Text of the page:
The latest installment in our ever-popular DCD>Talks series focused on overcoming the skills gap that has engulfed the data center industry since the pandemic, and the co-challenge of regional regeneration. DCD's Emma Brookes sat down with Ben Cranham, COO at Pulsant, who began by summing up the problem:

“The great resignation at the end of Covid is when people got to the end of lockdown and decided to change their relationship with work. For some that meant working from home, for some that meant giving up work, which led to the war for talent, where all of a sudden you had organizations realizing that there wasn't the same availability of talent in the workplace.”

Although we in the West are feeling the skills shortage acutely, the Far East has seen a significant uptick in skilled labor, thanks to investments in training:

“Look at Malaysia and Singapore, where they've managed to grow their engineering workforce over quite a short period. Malaysia completely redesigned its engineering syllabus around 20 years ago, made it more focused on the modern workplace, and put great state funding in there, so therefore they were able to produce more engineers.

“Singapore has never been afraid to import talent into the country and has provided a low-cost, high-quality engineering education. So where economists have that opportunity, training, and retraining have to be the focus for economies like the UK, where we've had high unemployment for a long period. We don't have enough people going into those technology and engineering education paths.”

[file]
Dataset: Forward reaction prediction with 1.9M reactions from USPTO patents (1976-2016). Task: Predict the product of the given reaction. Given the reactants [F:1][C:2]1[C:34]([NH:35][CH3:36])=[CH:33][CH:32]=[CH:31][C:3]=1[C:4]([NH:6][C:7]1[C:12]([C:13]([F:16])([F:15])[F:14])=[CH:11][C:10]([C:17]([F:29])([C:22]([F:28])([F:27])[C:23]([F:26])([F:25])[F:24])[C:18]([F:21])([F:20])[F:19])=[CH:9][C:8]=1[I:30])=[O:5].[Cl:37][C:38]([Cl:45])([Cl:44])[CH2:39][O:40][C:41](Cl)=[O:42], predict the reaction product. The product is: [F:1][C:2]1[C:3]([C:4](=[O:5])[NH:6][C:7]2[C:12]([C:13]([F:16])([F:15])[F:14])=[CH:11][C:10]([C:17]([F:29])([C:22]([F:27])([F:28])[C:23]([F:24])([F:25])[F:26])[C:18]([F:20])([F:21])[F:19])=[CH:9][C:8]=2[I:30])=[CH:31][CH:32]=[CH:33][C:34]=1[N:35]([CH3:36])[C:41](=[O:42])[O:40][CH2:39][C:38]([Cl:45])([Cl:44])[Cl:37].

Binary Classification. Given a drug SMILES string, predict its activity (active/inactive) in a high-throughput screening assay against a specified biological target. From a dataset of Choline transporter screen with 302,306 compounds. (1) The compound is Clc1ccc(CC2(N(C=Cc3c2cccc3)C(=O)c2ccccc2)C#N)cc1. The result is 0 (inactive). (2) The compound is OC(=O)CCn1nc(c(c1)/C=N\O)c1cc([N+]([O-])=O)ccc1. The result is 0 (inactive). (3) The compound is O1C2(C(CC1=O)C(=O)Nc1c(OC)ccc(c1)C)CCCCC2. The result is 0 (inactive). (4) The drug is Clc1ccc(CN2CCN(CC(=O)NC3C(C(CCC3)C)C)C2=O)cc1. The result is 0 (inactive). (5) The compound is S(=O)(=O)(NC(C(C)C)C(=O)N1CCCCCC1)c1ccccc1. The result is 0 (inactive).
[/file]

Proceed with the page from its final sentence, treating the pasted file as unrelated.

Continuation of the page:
For Cranham, the secret is tapping into the underrepresented parts of the labor market:

“We must be drawing from the biggest pool of talent possible. The biggest area where the industry has a real challenge around diversity is in bringing women into the industry. It's just not good enough that we kind of leave that as a problem for tomorrow. Another area is neurodiversity, which, if you don't think about it, can present a challenge. But if it's considered, then it does open up an opportunity, and then the third area that I'm thinking about more is getting employees who are ex-armed forces.”

Education is another issue – not just on skills, but on understanding what a data center is: “I think there's a kind of obligation on us to demystify data centers a bit. Our CFO tells a story about taking some graduate analysts around one of our data sites in Reading, and one says, ‘Ah, so this is where the cloud is.’ It's that kind of lack of understanding perhaps around what our data centers are about.”

At Pulsant, great results have been achieved by working with local educational institutions: “One of the advantages of being a local data center provider is we built really good relationships with local education organizations, with the ability to develop learning careers framework for apprentices and graduates. Having those relationships allows us to communicate the kinds of people that we're looking for and what that data center career looks like, but also gives us a good understanding of what it is that we're going to need to provide to people coming into roles.”

You can find out more about how Pulsant is bringing new skills to the local population and how the rise of the Edge could be the key to unlocking that potential by watching the full DCD>Talk here.